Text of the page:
Thursday, August 11, 2022

The Abbey of Chaise-Dieu (Part 2): The Tapestries

Last week, we shared some pictures recently taken by a friend of one of the most beautiful abbeys in France, the Chaise-Dieu. The former monastery buildings now also house a very remarkable set of early 16th century tapestries, which were designed to hang in the choir of the abbey church. These were commissioned by the abbot of Saint-Nectaire, one of La Chaise-Dieu’s many dependent houses, in 1501; each tapestry depicts a New Testament scene alongside related scenes from the Old Testament.
The Crucifixion, with the Binding of Isaac (Gen. 22) at the upper left, and the Bronze Serpent (Num. 21) at the upper right.

The Birth of Christ, with Moses and the Burning Bush (Ex. 3) to the left, and the Flourishing of the Rod of Aaron (Num. 17) to the right. At the top are the prophets Habakkuk and Isaiah, with banderoles on which are written their respective prophecies of the Incarnation: Habakkuk 3, “O Lord, I have heard Thy report, and grown afraid...”; Isaiah 9, “Unto us a Child is born, unto us a Son is given.”
The Adoration of the Magi" to the left, the episode recounted in 2 Samuel 23, 13-17, of the three soldiers who bring water from the fountain of Bethlehem to King David; to the right, and Solomon and the Queen of Sheba (3 Reg. 10). At the top are King David and Isaiah, with banderoles on which are written from Psalm 71 “Kings shall bring thee gifts”, and from Isaiah 60, “They shall adores the traces of Thy feet.”
The Massacre of the Holy Innocents: to the left, the murder of the priests of the house of Achimelech (1 Samuel 22); to the right, and Queen Athaliah killing the sons of Ochoziah (4 Reg. 11). At the top are the prophets Jeremiah and Hosea, with banderoles on which are written from Jeremiah 31 “A voice was heard in Rama, of mourning and wailing”, and from Hosea 8, “They reigned, and not from from me.”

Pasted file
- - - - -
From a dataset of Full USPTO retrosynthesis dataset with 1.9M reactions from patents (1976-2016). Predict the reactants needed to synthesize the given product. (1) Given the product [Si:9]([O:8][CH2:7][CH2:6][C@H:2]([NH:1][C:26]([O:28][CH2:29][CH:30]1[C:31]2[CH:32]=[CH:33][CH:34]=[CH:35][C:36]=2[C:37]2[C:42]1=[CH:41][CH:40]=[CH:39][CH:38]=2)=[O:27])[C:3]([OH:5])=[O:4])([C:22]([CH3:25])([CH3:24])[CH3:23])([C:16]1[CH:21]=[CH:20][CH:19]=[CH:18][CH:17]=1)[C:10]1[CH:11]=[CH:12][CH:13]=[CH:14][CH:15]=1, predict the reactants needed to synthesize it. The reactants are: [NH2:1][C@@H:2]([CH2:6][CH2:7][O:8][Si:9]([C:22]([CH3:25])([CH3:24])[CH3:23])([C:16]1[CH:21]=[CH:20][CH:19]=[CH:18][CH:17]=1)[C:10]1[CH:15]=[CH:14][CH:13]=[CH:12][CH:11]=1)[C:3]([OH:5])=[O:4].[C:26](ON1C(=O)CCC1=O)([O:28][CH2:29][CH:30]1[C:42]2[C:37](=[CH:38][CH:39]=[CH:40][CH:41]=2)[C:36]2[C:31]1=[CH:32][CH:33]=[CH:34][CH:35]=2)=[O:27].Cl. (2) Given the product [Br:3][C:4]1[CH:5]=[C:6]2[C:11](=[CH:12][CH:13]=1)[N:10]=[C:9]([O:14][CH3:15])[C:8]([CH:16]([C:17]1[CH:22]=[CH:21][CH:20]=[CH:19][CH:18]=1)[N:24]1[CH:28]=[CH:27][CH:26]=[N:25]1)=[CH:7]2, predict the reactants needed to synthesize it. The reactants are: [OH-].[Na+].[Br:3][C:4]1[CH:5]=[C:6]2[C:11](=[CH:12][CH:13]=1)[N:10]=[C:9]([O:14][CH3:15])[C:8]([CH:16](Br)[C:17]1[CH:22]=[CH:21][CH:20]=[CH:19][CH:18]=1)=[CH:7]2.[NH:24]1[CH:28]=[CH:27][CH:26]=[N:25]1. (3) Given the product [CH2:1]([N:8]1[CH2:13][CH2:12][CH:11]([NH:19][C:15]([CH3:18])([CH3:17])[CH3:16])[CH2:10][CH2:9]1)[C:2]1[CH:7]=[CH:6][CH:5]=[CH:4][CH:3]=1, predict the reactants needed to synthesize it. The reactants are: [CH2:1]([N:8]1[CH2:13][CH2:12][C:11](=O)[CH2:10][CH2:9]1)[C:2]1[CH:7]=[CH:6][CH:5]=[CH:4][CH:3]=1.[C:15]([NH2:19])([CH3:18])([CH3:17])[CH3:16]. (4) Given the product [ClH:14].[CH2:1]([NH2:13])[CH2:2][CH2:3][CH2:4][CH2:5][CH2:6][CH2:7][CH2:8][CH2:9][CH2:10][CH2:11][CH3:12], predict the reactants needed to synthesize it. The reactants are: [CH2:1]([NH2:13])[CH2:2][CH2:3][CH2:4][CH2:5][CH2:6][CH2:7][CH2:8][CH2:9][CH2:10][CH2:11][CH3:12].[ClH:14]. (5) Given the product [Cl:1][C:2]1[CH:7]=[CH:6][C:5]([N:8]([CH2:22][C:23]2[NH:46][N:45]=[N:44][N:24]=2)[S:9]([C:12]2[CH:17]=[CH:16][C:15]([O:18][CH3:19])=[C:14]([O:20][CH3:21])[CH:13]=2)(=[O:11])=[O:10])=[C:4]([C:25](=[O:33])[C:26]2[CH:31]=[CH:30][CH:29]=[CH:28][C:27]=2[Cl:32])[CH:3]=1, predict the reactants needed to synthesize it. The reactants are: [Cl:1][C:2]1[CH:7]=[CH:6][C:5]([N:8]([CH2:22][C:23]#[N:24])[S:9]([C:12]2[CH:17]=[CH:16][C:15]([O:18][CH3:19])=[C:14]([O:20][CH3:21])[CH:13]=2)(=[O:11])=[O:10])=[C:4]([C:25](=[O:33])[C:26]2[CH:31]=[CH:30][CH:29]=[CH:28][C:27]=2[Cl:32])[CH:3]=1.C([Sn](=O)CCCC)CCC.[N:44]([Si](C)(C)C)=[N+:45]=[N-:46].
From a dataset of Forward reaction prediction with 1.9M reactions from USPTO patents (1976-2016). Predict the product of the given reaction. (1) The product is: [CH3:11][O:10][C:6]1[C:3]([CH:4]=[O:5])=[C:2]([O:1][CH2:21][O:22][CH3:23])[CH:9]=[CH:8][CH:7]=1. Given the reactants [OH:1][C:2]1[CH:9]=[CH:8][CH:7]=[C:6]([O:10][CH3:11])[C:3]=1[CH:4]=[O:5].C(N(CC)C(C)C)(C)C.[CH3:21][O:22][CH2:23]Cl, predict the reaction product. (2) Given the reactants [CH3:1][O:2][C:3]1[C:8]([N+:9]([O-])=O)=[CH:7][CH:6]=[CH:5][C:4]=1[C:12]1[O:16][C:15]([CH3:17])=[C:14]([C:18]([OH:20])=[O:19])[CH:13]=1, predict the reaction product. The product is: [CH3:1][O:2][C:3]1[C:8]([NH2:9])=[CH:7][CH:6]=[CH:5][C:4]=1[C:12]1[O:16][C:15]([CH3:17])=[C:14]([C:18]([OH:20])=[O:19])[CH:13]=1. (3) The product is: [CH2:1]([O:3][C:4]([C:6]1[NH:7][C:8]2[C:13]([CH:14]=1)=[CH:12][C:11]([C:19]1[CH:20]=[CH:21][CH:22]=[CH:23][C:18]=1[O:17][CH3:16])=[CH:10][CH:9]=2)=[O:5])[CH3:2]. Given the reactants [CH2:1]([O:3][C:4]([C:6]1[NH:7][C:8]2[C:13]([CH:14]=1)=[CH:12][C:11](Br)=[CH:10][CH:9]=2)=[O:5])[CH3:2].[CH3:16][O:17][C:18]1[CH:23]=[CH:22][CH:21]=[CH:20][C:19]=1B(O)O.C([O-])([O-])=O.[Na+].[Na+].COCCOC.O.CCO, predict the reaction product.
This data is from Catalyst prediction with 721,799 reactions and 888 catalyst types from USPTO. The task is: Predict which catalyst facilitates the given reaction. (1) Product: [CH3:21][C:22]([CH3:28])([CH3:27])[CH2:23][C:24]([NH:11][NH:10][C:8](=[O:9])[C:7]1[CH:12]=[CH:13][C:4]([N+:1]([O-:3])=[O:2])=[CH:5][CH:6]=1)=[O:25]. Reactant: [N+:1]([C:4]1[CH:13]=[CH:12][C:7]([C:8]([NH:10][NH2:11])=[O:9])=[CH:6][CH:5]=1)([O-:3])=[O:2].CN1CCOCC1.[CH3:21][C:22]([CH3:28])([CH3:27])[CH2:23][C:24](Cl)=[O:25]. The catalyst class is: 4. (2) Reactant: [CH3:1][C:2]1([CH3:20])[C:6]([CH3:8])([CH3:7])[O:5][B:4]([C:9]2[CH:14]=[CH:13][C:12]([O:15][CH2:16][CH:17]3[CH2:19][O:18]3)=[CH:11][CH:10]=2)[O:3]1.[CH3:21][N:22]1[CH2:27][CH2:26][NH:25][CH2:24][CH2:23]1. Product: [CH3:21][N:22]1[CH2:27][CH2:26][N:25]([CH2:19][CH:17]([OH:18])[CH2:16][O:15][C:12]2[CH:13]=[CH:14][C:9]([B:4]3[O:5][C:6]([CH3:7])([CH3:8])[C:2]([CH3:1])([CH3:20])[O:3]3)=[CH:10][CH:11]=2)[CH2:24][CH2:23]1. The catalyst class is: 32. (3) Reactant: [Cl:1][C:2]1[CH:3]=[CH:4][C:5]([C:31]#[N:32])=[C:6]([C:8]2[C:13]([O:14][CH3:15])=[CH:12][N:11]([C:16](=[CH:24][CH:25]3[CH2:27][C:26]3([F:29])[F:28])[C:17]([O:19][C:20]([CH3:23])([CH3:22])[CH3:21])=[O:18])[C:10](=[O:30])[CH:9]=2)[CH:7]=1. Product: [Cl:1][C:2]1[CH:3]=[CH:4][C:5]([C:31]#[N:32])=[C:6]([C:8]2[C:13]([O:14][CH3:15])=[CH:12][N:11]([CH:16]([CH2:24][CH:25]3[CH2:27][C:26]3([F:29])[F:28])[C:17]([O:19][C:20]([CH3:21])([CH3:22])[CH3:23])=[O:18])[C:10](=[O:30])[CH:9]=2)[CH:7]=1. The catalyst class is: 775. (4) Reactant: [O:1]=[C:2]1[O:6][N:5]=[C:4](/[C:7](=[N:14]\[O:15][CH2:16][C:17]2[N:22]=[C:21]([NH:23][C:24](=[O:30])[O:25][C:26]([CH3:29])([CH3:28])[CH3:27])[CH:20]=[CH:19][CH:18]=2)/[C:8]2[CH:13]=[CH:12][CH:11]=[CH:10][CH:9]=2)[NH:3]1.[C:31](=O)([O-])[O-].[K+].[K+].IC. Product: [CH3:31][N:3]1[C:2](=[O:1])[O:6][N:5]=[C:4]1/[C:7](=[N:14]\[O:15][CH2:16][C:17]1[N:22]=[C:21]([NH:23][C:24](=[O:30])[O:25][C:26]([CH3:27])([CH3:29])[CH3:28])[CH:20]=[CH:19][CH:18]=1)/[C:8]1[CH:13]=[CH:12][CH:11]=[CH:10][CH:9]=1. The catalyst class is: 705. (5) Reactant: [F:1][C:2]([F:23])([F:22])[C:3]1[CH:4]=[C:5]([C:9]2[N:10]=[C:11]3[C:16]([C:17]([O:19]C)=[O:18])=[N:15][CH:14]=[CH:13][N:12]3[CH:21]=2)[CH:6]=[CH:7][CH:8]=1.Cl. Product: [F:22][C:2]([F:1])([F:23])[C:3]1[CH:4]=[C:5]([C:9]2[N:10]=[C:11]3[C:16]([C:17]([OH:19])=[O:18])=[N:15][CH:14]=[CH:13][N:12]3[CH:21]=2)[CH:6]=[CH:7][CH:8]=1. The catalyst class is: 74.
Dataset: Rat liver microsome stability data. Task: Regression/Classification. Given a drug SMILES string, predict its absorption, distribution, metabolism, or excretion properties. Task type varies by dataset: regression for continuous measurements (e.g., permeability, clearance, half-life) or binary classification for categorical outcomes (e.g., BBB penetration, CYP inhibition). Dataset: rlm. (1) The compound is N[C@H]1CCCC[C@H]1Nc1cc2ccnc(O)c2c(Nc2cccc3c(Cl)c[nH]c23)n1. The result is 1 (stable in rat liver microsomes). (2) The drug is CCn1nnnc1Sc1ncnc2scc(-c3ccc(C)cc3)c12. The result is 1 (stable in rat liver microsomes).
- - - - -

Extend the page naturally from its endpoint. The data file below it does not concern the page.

The Raising of Lazarus: to the left, Elijah raising a dead child (3 Kings); to the right, Elisha doing the same (4 Reg. 5). At the top, King David has on his banderole the words of Psalm 118, “Thy word giveth me life”, and the prophet Samuel, “The Lord killeth and maketh alive”, although these words are actually spoken by his mother Anna in her canticle in 1 Samuel 2.

The Triumphal Entry in Jerusalem on Palm Sunday; to the left, David holding the head of Goliath (1 Samuel 17), a symbol of Christ’s Triumph over the devil; to the right, Elisha with the sons of the prophets (4 Reg. 5). At the top, King David has on his banderole the words of Psalm 149, “Let the sons of Zion exult in their King”, and the prophet Jeremiah (13, 16), “Give glory to the Lord your God.”

The Last Supper; to the left, Melchisedek presents his tithes to Abraham (Genesis 14); to the right, the Fall of the Manna (Exodus 16). At the top, Asaph has on his banderole the words of Psalm 77, which is ascribed to him in its title, “Man ate the bread of angels”, and King David, (Ps. 104), “He satisfied them with the bread of heaven.”

The Resurrection; to the left, Samson steals the doors of Gaza (Judges 16); to the right, Jonah is released from the whale (2, 11).
The Meeting of Christ and Mary Magdalene in the Garden.
The Ascension; to the left, the prophet Micheas has a vision of God, and pronounces the words “He shall go up, preparing a way before them” (2, 13); to the right, the Ascension of Elijah in the fiery chariot (4 Kings 2).

Pentecost; to the left, the prophet Ezechiel speaks the words “I will place my spirit in your midst” (36, 27), and Moses speaks to God on the mountain (Exodus 33); to the right, the Sacrifice of Elijah (3 Kings 18).

The Coronation of the Virgin; to the left, Solomon and his mother, Bathsheba, (3 Kings 2); to the right, Queen Esther with King Assuerus.

The Adoration of the Shepherds: lower left, the Annunciation; lower right, the Visitation; upper middle, the Annunciation to the Shepherds; upper left, the Presentation in the Temple; upper right, the Adoration of the Magi.

The Resurrection

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